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Thanksgiving: An interesting history and a chance to share our gratitude

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When asked if he celebrates Thanksgiving, a member of the fabled nation that taught the settlers how to survive New England’s brutal winter said, “For me, it [thanksgiving] a state of being, meaning that you use the creativity the Creator gave you. You use your talents. You find out what those are and you cultivate them and use them and that gives thanks in action.” In that spirit, I wanted to share a Thanksgiving blog and was surprised at what I learned along the way.

For example, the feast we hear so much about was not as planned as we think. Historians agree that the settlers and Native Americans shared in celebration of the first successful corn harvest. What followed was not a planned feast, it was a four-day celebration filled with many meals shared on many a shared table.

This; however, was not the first acknowledgement of Thanksgiving as a holiday. In 1789, Washington issued a Thanksgiving proclamation calling upon Americans to express gratitude for America’s independence and the ratification of the Constitution. John Adams and James Madison followed suit, each designating days of thanks during their terms.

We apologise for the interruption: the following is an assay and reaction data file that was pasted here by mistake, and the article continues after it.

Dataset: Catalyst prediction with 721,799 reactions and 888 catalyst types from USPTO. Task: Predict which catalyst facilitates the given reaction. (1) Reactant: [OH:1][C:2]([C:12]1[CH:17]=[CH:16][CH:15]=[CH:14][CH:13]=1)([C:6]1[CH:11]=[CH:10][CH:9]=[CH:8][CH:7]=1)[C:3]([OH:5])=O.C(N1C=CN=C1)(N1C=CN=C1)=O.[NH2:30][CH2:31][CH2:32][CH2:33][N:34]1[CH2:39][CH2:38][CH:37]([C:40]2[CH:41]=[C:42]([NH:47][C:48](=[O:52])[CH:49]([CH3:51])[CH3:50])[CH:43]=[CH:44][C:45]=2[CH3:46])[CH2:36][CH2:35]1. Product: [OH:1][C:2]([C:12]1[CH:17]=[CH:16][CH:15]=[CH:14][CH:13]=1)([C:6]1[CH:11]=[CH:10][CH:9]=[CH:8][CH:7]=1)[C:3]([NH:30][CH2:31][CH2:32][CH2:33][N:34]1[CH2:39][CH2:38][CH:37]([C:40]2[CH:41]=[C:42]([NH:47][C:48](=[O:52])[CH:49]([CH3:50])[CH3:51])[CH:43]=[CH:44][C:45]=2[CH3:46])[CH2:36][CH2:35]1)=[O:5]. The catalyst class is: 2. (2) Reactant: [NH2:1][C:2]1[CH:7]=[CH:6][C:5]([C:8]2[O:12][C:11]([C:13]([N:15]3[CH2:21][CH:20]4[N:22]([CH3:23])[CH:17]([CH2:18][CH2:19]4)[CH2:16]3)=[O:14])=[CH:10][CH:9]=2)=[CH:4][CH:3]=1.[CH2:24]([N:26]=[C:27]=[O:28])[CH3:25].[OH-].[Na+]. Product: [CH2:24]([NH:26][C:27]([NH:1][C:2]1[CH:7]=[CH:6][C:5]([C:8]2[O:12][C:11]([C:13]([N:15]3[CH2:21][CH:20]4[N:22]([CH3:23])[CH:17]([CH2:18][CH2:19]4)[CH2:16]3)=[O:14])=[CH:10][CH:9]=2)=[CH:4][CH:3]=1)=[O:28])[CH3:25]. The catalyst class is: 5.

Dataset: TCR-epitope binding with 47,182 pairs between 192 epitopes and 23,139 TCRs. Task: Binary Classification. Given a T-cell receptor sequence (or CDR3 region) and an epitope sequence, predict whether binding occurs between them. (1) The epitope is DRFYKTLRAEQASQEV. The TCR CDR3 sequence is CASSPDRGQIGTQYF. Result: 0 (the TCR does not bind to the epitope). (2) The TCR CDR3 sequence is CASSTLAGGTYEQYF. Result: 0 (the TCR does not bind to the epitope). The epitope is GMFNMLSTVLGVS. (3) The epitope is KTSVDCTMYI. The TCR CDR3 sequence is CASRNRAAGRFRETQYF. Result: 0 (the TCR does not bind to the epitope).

New York was the first state to officially adopt an annual day of Thanksgiving, which spread to neighboring states, but the American South knew nothing of the holiday. It wasn’t until 1863, during the height of the Civil War, that Abraham Lincoln designated the last Thursday of every November be a day of thanks to “heal the wounds of the nation.”

That wasn’t the end of the road for Thanksgiving, though. Realizing that Thanksgiving typically marked the beginning of the ‘holiday season,” FDR decided to move Thanksgiving to the third Thursday of November to spur retail sales during the Great Depression. He received so much opposition that he finally moved it back to the fourth Thursday.

For this holiday that has seen such change over the years, one thing remains constant. Thanksgiving is a day when we reflect on the things that we are most thankful for. I, like my co-workers, are grateful to work for a company that consistently puts people first, be it clients or employees. We, as a company, are especially grateful for our clients. While our gratitude is not enshrined in this one day, it’s as good a day as any to tell you all that we appreciate you and the ability to be a part of your lives.

To all of our Databound family- clients, employees, and friends, Happy Thanksgiving!

Written by Mike Burhans, MBA, CRCR - Relationship Manager

Mike Burhans, MBA, CRCR - Relationship Manager

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